Caitlin was granted Deferred Action under the Violence Against Women Act in December 2012.  Caitlin came to the United States to visit her sister in 1998 with a visa and decided to stay in search of a better life.  Caitlin has two young daughters, and she works full-time to support them.  Caitlin married a U.S. citizen, and they had a daughter.  After they had their first child and throughout their relationship, her husband was verbally, physically, and sexually abusive.  He also began to excessively drink and became an alcoholic.  Throughout their relationship, Caitlin’s husband would verbally abuse the children, and he could not hold a job, so Caitlin had to continue to work and support the family.  Caitlin eventually moved out, separated from her husband, and filed her VAWA application, which was approved in December.  Caitlin can now legally work in the United States, provide for her daughters, and no longer live in fear of her husband.

Ella

Ella is a 45-year-old woman originally from Mexico, who met her husband, Jose, when she was 18 and going to school. Jose had a green card and would frequently return to Mexico to visit Ella. The couple married after dating for three years. After their wedding, Jose filled out immigration paperwork for Ella to come to the U.S., she felt that all her dreams were coming true. The couple had two children. Ella would frequently ask Jose about her immigration paperwork because she was not sure what she signed due to her lack of English and learning disabilities. Jose would become agitated whenever Ella asked about her immigration paperwork, so she quit asking. Instead she went about her daily routine of cooking, cleaning, and caring for her family.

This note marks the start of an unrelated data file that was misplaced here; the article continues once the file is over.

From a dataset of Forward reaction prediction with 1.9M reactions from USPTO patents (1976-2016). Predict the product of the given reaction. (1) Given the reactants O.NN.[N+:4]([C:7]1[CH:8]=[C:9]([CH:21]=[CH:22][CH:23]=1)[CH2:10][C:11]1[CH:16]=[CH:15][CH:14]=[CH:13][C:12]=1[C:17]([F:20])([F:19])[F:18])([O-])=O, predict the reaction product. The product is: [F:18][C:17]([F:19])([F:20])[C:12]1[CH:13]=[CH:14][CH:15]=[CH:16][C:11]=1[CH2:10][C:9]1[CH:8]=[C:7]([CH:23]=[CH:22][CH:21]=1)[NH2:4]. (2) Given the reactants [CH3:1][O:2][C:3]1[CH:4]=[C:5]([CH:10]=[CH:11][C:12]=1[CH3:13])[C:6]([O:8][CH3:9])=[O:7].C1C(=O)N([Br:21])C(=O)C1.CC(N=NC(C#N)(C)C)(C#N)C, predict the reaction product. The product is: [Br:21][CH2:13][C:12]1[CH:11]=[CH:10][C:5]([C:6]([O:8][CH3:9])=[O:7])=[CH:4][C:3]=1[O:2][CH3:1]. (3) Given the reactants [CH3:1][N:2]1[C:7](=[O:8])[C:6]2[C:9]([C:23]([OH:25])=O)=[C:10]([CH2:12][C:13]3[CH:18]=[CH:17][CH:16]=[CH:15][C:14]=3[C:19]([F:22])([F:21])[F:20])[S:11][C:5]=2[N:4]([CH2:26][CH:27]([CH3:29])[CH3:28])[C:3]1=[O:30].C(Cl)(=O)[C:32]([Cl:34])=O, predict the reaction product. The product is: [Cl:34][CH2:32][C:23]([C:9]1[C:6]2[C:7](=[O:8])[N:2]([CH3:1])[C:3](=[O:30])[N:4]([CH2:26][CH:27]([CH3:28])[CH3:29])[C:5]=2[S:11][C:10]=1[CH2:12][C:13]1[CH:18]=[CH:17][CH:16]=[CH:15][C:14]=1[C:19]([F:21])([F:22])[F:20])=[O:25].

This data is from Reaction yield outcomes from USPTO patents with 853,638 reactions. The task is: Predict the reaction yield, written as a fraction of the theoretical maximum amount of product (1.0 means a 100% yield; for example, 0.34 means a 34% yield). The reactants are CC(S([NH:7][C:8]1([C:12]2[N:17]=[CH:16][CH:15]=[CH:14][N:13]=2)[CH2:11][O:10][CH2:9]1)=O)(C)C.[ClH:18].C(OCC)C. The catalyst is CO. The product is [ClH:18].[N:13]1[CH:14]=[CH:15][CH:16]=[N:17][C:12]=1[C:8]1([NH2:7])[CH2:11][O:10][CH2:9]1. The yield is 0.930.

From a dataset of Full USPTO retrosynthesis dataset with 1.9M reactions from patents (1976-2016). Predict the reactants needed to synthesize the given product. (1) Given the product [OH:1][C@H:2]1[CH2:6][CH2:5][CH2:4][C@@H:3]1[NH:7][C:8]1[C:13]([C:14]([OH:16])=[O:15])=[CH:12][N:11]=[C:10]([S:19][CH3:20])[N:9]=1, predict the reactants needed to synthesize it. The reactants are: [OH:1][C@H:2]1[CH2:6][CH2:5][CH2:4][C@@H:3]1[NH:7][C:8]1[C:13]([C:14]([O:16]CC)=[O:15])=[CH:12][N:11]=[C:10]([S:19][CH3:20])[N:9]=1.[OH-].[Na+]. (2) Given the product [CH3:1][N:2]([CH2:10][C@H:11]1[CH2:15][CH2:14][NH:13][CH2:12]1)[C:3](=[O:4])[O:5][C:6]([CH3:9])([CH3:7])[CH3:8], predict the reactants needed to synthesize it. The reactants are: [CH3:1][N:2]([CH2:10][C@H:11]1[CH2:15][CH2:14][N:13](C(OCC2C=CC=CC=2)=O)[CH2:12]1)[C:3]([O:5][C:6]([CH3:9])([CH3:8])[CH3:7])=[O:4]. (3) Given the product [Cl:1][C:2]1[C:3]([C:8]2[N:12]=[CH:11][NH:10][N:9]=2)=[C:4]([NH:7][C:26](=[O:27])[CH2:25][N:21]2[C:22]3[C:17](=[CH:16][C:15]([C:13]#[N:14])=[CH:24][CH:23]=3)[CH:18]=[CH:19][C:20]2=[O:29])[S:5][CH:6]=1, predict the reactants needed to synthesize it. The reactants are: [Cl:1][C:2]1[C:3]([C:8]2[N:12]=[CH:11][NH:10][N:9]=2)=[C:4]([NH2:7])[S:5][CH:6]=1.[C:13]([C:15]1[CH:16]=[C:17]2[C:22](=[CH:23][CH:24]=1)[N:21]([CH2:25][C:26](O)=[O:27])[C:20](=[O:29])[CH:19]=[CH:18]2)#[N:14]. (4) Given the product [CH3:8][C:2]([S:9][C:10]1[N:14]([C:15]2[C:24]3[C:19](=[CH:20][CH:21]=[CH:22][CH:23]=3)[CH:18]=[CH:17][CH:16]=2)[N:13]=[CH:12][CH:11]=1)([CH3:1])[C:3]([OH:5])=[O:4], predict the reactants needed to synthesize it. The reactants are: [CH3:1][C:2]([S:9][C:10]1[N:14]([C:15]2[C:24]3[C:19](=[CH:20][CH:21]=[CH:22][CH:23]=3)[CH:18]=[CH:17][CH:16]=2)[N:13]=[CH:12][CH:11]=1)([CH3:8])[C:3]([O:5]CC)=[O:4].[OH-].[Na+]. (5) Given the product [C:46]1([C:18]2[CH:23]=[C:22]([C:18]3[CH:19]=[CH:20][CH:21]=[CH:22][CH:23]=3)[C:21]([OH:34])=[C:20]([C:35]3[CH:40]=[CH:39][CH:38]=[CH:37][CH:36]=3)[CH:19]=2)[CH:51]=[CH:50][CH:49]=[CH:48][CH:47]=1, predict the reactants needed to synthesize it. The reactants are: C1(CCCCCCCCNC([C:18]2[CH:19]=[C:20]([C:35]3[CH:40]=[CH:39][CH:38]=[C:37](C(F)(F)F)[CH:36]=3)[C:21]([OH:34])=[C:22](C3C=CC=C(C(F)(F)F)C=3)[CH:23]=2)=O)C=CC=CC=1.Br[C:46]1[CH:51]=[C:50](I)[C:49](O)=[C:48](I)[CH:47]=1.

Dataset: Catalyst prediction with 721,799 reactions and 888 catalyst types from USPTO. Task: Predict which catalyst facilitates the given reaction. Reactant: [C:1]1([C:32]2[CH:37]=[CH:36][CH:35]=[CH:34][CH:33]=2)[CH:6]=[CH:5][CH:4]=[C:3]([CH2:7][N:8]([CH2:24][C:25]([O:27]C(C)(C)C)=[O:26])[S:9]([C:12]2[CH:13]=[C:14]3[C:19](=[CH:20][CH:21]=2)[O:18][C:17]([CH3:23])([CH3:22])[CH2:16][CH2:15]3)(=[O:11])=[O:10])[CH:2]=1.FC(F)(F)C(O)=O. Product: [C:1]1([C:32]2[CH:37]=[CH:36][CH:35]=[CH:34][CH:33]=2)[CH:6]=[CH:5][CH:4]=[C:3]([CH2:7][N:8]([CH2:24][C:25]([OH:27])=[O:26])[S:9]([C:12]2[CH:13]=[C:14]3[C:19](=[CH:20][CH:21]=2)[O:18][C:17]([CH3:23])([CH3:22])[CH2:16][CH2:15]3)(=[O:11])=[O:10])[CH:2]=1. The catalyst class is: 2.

Suddenly after six years of marriage, Jose began going out every night with male friends and started becoming physically abusive towards Ella, hitting, slapping and pulling her hair. When Ella questioned why he was always leaving the house, Jose would hit her and told her to stop asking questions since he was providing for the family. Jose also isolated Ella from her family in Mexico, not allowing her to contact them and making up excuses whenever her family called. One day Jose told her that he no longer loved her and she should find someone else who did. Ella was dumbfounded, especially since she had no friends or family in the U.S. She had no money and nowhere to go.

Jose’s physical abuse escalated; he would lock Ella and their children in a bedroom or closet whenever his friends visited. Their imprisonment would sometimes last for days. Ella soon discovered Jose was gay and was living a secret life. He threatened to have Ella deported if she or the kids called the police. Ella decided to confront her in-laws and her brother-in-law pointed a gun to her head and threatened to kill her if she ever told anyone Jose was gay. Her actions enraged her husband, who beat her until she passed out. Jose then locked her in a bedroom for a week feeding her like an animal from a dish on the floor. Shortly thereafter, he threw Ella and the children out of the house. Ella had met a friend on a bus and stayed with her until she could get her own apartment. Jose threats continued forcing Ella to get a restraining order against him. She also got an order forcing Jose to pay child support, but he has never paid any child support for his children.

Human Rights Initiative filed her case under VAWA (Violence Against Women Act) to ensure Ella would be able to remain in the U.S. with a Green Card after escaping from Jose. This puts Ella on the path to citizenship. These days, Ella is working as a room attendant at a chic hotel, taking ESL classes, and a learning disabilities class. She has full custody of her children and they all attend counseling sessions. With her approved VAWA Ella is able to financially support her children and provide them with a loving and stable home. She hopes that her children will attend college in the future and escape the cycle of abuse they experienced.